A Baltimore Sun article (2018-01-03) reported on the 2018 legislative initiatives for state legislators who represent the Towson area in Baltimore County. Highlights include legislation on sexual offenders, use of best available technology for nitrogen removal (BAT) septic systems, curtailing predatory loans, and lowering business taxes.
Senator Jim BrochinThe article noted that Brochin is not running for Senate again and instead run for Baltimore County Executive.
Sexual Predators – Admissibility of Prior Acts: The article stated that Brochin’s top priority will be the Repeat Sexual Predator Prevention Act. The bill would allow evidence of prior sexual misconduct to be admitted as evidence in cases showing a pattern of sexual assault or child molestation. Previous versions of the bill have passed the Senate three times but have never passed in the House.
“There have been horror stories of the same perpetrators getting away with stuff like this for years, and I think it’s time to balance the scales of justice,” Brochin said. “We have put safeguards in the legislation to protect the accused, and we think we can get it through the Senate again, but the tricky part will be getting it past the House.”
Delegate Steve LaffertyUse of BAT Septic Systems: The article indicated that Lafferty would introducing legislation concerning the use of BAT septic systems. One potential proposal would require BAT septics for new construction within 1,000 feet of an impaired stream or waterway. Current law requires BAT septics within the Chesapeake and Atlantic Coastal Bays Critical Areas.
Funding for Community Development Groups (CDCs): Lafferty is also working on creating a funding mechanism for CDCs for housing and park revitalization.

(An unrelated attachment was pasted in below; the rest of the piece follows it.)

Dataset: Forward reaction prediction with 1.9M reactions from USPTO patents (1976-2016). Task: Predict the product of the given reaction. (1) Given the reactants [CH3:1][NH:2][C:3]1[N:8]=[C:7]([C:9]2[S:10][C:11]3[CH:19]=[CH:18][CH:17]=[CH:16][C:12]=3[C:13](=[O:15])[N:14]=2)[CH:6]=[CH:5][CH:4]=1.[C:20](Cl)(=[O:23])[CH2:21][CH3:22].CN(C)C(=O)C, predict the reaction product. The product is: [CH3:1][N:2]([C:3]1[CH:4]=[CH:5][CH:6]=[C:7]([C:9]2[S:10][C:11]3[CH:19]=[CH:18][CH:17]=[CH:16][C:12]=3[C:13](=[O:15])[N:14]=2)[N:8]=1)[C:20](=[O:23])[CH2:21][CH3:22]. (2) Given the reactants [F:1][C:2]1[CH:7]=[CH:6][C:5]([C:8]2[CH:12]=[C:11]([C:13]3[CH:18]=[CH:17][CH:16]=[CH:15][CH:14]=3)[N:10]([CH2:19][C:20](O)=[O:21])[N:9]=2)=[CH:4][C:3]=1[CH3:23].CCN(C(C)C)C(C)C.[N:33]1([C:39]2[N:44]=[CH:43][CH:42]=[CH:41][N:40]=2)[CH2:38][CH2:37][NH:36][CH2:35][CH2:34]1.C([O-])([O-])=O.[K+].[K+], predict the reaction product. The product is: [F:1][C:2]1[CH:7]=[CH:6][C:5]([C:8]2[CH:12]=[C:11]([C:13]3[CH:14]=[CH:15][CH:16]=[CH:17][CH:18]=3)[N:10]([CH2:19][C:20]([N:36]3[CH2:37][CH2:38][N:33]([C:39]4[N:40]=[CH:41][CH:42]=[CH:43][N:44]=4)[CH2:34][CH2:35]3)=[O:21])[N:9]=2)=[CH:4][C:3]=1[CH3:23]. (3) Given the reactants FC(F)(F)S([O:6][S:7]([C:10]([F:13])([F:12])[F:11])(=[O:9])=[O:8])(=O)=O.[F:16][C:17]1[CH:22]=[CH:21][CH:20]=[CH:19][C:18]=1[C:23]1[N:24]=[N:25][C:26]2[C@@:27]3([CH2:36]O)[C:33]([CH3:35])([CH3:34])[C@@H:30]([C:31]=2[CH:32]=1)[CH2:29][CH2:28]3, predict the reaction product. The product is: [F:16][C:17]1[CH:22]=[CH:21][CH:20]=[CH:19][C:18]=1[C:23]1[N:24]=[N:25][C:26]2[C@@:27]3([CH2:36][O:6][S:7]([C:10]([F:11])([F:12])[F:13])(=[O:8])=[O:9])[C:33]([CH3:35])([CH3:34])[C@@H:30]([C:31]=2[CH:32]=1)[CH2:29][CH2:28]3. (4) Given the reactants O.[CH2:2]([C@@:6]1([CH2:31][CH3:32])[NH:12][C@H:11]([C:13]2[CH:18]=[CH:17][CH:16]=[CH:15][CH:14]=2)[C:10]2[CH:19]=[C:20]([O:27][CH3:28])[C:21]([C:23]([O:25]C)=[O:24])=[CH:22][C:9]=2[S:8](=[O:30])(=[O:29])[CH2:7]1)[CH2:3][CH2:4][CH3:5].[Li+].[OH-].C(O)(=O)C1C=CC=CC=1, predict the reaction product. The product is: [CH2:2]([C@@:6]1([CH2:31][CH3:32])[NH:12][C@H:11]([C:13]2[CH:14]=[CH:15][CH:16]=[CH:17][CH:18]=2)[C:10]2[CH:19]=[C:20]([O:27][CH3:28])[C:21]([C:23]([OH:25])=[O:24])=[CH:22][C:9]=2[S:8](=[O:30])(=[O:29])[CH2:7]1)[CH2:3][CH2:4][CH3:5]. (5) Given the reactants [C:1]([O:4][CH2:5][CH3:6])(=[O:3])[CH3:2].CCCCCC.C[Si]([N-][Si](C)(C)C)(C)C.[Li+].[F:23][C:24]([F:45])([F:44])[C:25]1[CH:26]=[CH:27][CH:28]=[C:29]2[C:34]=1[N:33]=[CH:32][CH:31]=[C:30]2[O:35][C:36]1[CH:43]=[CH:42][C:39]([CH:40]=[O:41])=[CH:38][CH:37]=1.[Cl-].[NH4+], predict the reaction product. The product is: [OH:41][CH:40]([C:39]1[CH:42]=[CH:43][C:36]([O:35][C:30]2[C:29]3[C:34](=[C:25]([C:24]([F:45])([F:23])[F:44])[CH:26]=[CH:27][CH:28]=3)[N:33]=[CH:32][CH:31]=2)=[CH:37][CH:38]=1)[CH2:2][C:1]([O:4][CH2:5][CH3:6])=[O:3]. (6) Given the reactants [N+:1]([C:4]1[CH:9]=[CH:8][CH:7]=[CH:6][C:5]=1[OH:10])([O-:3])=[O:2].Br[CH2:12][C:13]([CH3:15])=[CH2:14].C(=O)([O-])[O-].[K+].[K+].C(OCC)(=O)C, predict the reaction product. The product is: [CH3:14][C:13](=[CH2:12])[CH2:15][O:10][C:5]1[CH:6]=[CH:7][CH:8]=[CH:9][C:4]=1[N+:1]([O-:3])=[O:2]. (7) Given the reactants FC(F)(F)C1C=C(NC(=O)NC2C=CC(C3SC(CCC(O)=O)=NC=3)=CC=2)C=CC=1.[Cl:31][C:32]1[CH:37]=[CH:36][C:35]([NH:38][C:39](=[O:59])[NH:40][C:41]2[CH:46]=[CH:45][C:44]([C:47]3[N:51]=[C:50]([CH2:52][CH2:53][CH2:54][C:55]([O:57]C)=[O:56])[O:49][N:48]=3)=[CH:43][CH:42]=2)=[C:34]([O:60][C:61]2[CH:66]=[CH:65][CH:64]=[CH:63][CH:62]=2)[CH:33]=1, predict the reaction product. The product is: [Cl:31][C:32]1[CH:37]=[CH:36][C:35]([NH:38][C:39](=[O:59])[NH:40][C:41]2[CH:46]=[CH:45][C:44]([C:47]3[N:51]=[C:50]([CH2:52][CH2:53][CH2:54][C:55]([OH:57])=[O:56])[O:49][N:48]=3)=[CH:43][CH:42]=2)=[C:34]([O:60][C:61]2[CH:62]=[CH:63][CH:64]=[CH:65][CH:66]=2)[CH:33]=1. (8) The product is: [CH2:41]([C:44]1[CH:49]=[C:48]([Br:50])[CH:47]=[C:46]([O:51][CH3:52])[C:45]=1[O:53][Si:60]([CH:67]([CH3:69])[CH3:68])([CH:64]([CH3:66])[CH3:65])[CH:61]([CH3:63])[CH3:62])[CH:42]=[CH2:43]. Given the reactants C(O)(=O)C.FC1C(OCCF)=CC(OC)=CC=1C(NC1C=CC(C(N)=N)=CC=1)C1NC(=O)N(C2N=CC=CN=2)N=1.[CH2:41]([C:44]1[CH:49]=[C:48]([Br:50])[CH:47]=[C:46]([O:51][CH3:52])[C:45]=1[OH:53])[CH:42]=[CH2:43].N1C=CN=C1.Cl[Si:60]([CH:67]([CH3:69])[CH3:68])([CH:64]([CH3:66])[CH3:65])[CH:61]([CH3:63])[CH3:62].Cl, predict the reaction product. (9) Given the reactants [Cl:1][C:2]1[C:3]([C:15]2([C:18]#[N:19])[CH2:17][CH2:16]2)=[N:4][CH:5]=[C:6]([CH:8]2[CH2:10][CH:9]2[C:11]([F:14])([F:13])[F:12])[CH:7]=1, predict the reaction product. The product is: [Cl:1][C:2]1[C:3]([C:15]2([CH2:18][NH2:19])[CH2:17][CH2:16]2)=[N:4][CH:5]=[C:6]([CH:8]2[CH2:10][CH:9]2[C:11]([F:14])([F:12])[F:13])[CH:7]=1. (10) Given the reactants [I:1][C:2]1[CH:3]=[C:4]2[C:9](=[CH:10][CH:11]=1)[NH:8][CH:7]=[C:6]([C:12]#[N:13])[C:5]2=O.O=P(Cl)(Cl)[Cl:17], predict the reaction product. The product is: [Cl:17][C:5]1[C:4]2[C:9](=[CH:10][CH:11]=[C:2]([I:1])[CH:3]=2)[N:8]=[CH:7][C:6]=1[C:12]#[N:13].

“The idea is to set up a fund in a state agency that would make funds available to community development groups,” he said. “Money would not go to individuals but to established organizations.” The money could be used for such community-based efforts as housing repair and renovation, improving parks, or providing job training or child care.
Delegate Susan AumannThe article noted that Aumann will not be running for re-election.
Predatory Lending Practices: Aumann plans on introducing legislation to lower the maximum interest rate an in-state institution may charge on a loan from 34 percent to 28 percent.
The Republican lawmaker, who is a member of the Maryland Financial Consumer Protection Commission, said she will work with the attorney general to rein in out-of-state lenders’ rates as well, which, she said, can sometimes reach triple figures.
“People need to know what they’re getting into,” she said, adding that some lenders “take rates to astronomical levels.”
Delegate Chris WestThe article stated that West is running for Brochin’s soon-to-be-vacant Senate seat.
Juvenile Sentencing: West will be cross-filing the same bill that is being introduced by Brochin.
Homeowner Association Covenants: West also plans to introduce legislation that would eliminate racially exclusive covenants for homeowner associations. This would require existing covenants to be amended.
Lower Corporate Taxes: West will have legislation incrementally lowering the corporate tax rate from 8.25 percent to 6 percent over 9 years.
“I’m trying to close the gap between Virginia and Maryland,” said West, who lives in Towson. “Too many times corporations moving into the area relocate to Virginia because it has a lower corporate rate. We want to take that part out of the decision-making process so that Maryland will be on an equal footing with Virginia.”
Physician Certification: Finally, West will be introducing a bill prohibiting hospitals from denying privileges to physicians that are not certified by a national organization so long as they were certified by the Maryland Medical Association